NYC votes to ban foie gras, thinks it can succeed where others failed

Photo: Kondor83 (iStock)

Bans on foie gras, the rich, extravagant dish produced from a fattened duck or goose’s liver, have a spotty track record. California’s ban on force-fed foie gras was upheld earlier this year after the Supreme Court declined to hear a challenge to it, but a similar Chicago ban lasted only two years and was dubbed by the Mayor as “the silliest law … ever passed.” Now, New York City will give its own foie gras ban a shot.

The New York Times reports NYC City Council passed the ban Wednesday by a solid margin over the objections of some chefs and foie gras producers. The ban would go into effect in 2020, carrying a maximum penalty of $2,000 per violation.

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Proponents of the ban argued the production of foie gras is inherently inhumane, as it typically involves force-feeding ducks through a tube in order to enlarge their livers. But New York state farmers, who have banded together as the Catskill Foie Gras Collective, argue ducks are treated humanely. “They run free and unrestricted in large, regularly cleaned, well-ventilated spaces. Unlike much of the poultry people buy at the supermarket every day, they are never confined to single-space cages,” the group wrote in a statement in response to the ban.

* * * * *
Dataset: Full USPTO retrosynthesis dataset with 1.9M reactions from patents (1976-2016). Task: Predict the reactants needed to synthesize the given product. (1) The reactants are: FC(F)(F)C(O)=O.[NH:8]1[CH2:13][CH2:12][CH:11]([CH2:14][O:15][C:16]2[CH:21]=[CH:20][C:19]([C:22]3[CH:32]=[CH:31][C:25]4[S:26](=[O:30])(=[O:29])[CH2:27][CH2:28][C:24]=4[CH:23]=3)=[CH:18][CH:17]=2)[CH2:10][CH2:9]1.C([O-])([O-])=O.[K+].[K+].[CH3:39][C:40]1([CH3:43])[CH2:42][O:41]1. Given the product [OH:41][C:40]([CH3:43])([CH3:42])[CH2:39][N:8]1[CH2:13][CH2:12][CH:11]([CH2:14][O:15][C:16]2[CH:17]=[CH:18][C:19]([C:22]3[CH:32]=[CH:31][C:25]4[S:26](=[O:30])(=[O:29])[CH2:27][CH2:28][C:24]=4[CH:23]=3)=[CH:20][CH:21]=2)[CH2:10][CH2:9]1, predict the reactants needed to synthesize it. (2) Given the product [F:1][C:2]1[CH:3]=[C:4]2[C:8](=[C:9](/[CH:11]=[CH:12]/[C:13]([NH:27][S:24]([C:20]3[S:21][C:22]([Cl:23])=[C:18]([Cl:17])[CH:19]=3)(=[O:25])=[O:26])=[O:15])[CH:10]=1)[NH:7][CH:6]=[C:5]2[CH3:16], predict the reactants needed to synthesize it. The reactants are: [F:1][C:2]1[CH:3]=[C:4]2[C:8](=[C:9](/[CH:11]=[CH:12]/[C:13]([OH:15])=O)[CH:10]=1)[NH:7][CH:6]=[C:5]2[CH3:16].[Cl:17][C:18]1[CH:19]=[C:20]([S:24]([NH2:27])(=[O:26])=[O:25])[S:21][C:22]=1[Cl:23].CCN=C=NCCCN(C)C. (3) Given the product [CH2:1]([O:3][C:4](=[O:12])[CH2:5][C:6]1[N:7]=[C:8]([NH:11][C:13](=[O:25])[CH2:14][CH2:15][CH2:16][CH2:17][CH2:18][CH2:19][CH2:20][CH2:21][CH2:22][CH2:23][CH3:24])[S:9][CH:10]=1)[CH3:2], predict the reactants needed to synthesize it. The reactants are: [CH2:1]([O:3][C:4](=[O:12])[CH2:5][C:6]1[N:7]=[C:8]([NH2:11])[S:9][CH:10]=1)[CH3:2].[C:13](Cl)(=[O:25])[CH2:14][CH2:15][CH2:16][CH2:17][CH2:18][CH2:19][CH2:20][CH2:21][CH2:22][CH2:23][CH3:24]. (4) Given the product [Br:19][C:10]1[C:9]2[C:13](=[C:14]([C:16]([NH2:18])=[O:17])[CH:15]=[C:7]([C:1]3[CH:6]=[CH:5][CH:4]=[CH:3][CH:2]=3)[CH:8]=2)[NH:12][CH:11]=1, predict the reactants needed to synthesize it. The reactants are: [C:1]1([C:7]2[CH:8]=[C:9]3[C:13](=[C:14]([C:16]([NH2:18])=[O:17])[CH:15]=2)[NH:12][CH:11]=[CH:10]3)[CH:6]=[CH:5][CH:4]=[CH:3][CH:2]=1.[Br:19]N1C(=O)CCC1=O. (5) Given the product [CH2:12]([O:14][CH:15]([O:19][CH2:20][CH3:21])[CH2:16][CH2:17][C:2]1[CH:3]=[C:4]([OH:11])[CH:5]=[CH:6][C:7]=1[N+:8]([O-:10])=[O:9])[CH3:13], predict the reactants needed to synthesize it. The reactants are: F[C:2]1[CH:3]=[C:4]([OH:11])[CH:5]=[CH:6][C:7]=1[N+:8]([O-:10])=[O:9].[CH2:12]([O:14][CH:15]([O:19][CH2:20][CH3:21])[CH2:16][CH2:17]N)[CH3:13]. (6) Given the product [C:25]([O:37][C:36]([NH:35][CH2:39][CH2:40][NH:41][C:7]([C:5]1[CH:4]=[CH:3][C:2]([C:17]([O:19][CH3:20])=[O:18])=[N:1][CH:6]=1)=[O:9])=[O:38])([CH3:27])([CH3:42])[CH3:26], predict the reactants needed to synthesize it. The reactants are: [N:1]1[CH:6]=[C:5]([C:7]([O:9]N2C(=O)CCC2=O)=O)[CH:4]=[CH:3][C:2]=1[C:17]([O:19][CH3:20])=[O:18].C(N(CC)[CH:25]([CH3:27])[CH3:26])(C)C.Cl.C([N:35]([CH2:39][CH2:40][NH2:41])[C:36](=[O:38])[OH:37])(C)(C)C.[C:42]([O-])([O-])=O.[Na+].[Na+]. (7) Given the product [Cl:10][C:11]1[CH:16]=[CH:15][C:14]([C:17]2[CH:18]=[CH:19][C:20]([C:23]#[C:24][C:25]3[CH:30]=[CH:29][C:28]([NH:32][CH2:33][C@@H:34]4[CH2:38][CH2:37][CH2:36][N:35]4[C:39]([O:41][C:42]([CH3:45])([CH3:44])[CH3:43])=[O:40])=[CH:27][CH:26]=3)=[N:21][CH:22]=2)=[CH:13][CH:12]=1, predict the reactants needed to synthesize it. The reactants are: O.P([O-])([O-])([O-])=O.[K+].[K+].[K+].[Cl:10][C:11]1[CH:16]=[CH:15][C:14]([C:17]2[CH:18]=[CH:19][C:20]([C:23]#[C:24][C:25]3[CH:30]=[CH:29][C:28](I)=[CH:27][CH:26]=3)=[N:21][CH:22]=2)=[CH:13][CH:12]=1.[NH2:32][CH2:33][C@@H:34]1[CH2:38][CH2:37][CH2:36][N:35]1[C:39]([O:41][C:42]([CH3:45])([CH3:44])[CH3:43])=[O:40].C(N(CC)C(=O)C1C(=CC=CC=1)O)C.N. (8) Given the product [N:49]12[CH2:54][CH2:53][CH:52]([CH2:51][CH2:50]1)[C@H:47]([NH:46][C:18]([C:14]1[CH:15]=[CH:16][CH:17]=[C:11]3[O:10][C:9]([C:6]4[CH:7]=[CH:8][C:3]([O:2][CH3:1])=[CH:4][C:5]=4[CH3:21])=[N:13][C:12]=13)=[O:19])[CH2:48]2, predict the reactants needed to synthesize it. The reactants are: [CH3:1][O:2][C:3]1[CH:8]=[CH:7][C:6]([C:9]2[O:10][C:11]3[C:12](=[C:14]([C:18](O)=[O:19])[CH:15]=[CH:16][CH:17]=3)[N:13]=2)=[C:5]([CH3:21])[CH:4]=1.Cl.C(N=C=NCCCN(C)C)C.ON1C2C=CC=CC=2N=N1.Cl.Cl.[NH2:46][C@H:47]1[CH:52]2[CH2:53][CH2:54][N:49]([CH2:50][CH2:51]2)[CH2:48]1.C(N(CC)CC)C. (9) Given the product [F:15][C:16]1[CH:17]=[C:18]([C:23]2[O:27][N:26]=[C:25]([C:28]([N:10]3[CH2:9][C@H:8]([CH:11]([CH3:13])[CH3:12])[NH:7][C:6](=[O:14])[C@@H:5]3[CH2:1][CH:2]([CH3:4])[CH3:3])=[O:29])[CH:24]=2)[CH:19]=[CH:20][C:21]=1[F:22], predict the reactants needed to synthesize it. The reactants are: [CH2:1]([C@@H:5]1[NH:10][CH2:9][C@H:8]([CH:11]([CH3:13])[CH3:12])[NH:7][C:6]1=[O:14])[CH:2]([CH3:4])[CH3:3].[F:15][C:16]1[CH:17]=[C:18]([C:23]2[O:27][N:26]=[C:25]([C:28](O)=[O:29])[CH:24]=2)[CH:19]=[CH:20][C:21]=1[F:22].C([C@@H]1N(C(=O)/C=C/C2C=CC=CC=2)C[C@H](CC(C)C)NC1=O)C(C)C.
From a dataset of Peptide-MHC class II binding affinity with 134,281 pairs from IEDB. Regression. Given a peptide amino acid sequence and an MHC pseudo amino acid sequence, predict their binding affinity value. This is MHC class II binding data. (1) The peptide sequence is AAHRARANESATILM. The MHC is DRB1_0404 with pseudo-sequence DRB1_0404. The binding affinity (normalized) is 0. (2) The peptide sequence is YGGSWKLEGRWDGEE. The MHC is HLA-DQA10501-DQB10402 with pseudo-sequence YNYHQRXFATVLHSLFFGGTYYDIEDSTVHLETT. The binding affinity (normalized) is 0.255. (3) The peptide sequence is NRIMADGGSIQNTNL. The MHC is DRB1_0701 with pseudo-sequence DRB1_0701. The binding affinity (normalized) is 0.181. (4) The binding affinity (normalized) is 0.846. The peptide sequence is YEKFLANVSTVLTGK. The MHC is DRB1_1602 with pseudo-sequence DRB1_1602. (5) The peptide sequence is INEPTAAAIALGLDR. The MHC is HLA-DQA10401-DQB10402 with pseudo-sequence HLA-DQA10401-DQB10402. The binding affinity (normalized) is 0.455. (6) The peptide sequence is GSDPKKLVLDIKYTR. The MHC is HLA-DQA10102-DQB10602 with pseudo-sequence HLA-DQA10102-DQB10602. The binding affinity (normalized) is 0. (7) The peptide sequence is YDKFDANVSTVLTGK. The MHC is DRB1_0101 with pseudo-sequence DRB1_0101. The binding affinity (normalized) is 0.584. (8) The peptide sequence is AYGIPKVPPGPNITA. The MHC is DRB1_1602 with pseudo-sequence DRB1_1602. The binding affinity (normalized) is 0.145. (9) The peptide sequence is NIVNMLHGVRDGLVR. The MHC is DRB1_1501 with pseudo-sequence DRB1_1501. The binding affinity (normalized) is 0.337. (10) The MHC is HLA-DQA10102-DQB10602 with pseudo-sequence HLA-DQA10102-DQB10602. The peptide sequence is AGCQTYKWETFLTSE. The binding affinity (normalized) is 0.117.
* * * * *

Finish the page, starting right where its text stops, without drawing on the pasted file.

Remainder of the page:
This raises an interesting point: If NYC wants to ban foie gras because it’s produced inhumanely, what about industrial egg production? Or veal production? Surely there is a spectrum of how animals are treated within the American meat, poultry, and egg industries, and while foie gras might be to some an egregious extreme, the City Council may find itself opening a can of worms if it delves too far into how other animal products come to market.

Because NYC’s foie gras ban does not go into effect for three years, there’s plenty of time for chefs, farmers, and foie gras enthusiasts to push back. As we’ve seen in Chicago, bans are subject to backlash and alteration and outright repeal as the whims of city councils, lawmakers, and the public shift. New York City may have it most difficult of all, as the city prides itself on its decadent luxury restaurants, some of which undoubtedly believe fattened duck liver is indispensable.

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Kate Bernot

Kate Bernot is managing editor at The Takeout and a certified beer judge.